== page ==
WITH the fascination of a slow-motion crash, the proceedings of the Independent Commission Against Corruption are turning the tables on Newcastle politics.
For years, while the city supinely returned often-somnolent Labor state members, objectors argued for change.
Little by little a persuasive case was made that turning Newcastle into a swinging seat could bring only benefits by making the city an achievable target for both major parties.
Slowly a reluctant electorate began to agree, and when the blatant – though then officially unacknowledged – corruption that rotted NSW Labor from the head became too much to bear, the previously unthinkable happened.
Newcastle had occasionally returned a right-leaning independent, but this time it elected an openly declared Liberal. The expectation of voters was twofold. At a state level they wanted an end to the disgraceful behaviour that had tainted the ALP. At a local level they wanted a fair deal for the state’s second city.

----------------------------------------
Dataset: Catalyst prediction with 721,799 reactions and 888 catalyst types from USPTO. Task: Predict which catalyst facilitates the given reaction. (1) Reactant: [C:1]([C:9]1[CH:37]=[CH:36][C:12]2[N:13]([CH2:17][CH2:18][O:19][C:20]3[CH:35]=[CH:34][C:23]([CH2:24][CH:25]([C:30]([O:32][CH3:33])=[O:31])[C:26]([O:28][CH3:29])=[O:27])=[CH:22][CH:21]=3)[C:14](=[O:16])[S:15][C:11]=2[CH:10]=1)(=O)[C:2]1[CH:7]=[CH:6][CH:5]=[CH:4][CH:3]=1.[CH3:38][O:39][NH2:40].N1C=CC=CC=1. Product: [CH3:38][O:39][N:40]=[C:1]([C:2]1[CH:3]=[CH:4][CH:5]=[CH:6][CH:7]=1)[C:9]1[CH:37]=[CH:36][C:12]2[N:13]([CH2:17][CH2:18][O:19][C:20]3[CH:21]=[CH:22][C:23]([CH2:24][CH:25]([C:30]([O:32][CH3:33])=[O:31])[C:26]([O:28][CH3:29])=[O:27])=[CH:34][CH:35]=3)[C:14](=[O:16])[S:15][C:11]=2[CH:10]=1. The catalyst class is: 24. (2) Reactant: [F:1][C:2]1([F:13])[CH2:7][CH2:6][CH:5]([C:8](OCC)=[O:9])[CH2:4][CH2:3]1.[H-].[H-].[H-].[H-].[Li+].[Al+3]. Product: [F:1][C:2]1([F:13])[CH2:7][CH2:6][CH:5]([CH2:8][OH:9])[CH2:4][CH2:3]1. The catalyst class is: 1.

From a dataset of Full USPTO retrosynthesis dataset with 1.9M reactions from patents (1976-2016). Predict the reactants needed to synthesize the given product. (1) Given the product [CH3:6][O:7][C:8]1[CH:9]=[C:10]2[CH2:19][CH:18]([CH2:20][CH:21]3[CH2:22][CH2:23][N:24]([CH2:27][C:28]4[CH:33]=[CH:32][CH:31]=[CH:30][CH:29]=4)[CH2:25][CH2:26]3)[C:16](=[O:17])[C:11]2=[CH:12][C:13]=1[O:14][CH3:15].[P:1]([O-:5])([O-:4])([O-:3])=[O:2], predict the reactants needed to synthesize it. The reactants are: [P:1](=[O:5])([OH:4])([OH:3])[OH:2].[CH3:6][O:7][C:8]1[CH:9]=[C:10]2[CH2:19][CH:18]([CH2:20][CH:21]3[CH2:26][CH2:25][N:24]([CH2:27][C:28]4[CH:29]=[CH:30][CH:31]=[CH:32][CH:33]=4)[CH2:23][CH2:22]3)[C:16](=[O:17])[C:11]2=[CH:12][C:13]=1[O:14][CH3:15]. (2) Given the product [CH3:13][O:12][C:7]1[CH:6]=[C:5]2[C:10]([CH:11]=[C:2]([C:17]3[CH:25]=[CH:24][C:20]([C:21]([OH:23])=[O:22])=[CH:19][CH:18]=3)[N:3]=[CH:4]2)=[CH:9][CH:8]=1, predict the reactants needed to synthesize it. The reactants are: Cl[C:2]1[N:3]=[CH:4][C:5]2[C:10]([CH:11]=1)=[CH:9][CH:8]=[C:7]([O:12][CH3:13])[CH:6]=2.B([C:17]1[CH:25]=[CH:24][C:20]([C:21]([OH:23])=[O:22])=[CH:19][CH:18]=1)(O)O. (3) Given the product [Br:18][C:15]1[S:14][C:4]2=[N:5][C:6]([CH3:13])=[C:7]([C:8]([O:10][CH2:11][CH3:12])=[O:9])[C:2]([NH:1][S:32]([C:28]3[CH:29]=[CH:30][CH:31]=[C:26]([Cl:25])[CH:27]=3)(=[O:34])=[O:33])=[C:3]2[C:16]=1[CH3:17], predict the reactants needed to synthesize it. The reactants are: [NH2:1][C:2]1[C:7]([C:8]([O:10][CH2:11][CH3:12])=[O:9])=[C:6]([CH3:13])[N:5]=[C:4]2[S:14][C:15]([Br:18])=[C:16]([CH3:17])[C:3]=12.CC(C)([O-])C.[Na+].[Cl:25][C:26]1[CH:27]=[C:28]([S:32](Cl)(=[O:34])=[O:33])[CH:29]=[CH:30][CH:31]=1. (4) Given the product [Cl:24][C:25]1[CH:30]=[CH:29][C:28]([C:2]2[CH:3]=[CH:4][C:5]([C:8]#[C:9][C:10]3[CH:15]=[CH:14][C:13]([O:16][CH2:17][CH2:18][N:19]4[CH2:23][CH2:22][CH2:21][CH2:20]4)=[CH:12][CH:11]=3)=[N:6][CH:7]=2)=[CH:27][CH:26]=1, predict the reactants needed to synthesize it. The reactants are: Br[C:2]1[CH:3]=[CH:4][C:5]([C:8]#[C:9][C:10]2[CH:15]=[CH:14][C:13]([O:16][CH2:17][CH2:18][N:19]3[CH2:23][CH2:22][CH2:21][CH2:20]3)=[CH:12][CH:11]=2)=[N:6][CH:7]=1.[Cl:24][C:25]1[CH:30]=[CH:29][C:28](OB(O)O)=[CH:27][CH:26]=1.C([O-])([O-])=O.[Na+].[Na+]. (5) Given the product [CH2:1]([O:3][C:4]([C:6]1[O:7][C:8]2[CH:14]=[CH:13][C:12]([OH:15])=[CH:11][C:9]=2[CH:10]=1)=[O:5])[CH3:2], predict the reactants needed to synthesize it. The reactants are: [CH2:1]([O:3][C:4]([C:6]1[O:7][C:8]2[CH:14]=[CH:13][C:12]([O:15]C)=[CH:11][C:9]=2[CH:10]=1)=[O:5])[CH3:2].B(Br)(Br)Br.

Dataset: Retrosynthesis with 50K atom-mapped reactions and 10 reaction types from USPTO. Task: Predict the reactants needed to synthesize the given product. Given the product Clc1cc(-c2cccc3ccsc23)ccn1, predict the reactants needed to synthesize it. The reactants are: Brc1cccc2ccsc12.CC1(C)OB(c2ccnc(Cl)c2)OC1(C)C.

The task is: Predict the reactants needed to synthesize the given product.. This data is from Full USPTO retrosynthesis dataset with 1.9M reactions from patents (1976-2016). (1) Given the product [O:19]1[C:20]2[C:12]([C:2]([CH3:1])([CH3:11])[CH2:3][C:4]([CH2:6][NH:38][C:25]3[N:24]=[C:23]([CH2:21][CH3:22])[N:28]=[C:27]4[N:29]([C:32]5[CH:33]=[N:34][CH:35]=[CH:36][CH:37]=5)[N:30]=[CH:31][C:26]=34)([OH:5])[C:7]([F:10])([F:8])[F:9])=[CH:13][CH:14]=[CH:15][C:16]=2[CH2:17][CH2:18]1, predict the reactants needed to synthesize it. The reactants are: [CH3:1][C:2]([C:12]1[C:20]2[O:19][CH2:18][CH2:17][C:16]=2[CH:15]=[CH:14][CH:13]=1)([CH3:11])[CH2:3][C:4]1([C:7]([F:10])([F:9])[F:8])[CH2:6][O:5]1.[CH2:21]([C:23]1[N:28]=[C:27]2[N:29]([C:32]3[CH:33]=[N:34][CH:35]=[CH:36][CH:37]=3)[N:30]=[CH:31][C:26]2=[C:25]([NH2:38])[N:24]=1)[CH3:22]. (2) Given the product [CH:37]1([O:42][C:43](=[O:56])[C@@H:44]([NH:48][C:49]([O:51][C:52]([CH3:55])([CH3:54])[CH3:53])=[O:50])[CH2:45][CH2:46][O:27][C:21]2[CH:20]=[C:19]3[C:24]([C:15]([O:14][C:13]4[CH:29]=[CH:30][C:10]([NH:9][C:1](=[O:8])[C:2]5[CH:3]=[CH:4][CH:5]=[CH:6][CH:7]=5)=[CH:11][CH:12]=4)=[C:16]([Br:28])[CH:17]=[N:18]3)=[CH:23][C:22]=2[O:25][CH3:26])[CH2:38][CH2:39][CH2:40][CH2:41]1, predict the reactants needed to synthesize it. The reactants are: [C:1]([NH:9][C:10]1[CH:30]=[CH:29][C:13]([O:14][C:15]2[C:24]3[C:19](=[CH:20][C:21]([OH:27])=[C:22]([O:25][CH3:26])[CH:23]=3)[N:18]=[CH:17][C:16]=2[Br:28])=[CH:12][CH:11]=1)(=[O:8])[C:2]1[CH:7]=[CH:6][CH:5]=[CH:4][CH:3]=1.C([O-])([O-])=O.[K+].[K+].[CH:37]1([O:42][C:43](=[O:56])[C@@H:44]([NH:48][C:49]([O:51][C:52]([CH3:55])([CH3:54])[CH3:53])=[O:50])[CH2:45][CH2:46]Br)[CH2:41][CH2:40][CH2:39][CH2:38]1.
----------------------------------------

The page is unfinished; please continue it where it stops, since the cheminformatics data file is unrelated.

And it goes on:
The city had swung right in a resounding way and, to begin with, it seemed the new broom of the Coalition really would sweep clean.
All that promise now lies in confused ruins. The ‘‘cleanskin’’ premier, Barry O’Farrell, was an early casualty of an undeclared gift from a suspect source.
And now, piece by piece, an ugly picture is being assembled of the machinations behind Newcastle’s big swing. It is alleged that the Coalition and a group of wealthy businessmen conspired to sidestep the state’s ban on developer donations, and that big business interests actively sought to assist the new crop of politicians with generous gifts of cash and ferociously dishonest campaigns against unfavoured candidates.
The spectacle of Charlestown MP Andrew Cornwell admitting to ICAC that he accepted more than $10,000 from a developer as ‘‘payment’’ for a painting worth much less, on a questionable invoice, and then used the money to pay his tax bill, has saddened many.
The MP’s further admission, that he received $10,000 in cash from another developer, must make his avowed intention to recontest his seat at next year’s election a tall order indeed.
Hunter people had expected the Coalition to deliver what it promised: an end to the dirty state of affairs that a long run of Labor rule had created.
The saga now unfolding in ICAC will have already persuaded many that this promise was largely broken even before the 2011 election.
Those so persuaded may feel regret that the conservative side of politics seems to have thrown away a rare opportunity to prove its bona fides. They may also regret the tremendous setback this squandered trust represents for Newcastle and its electorate.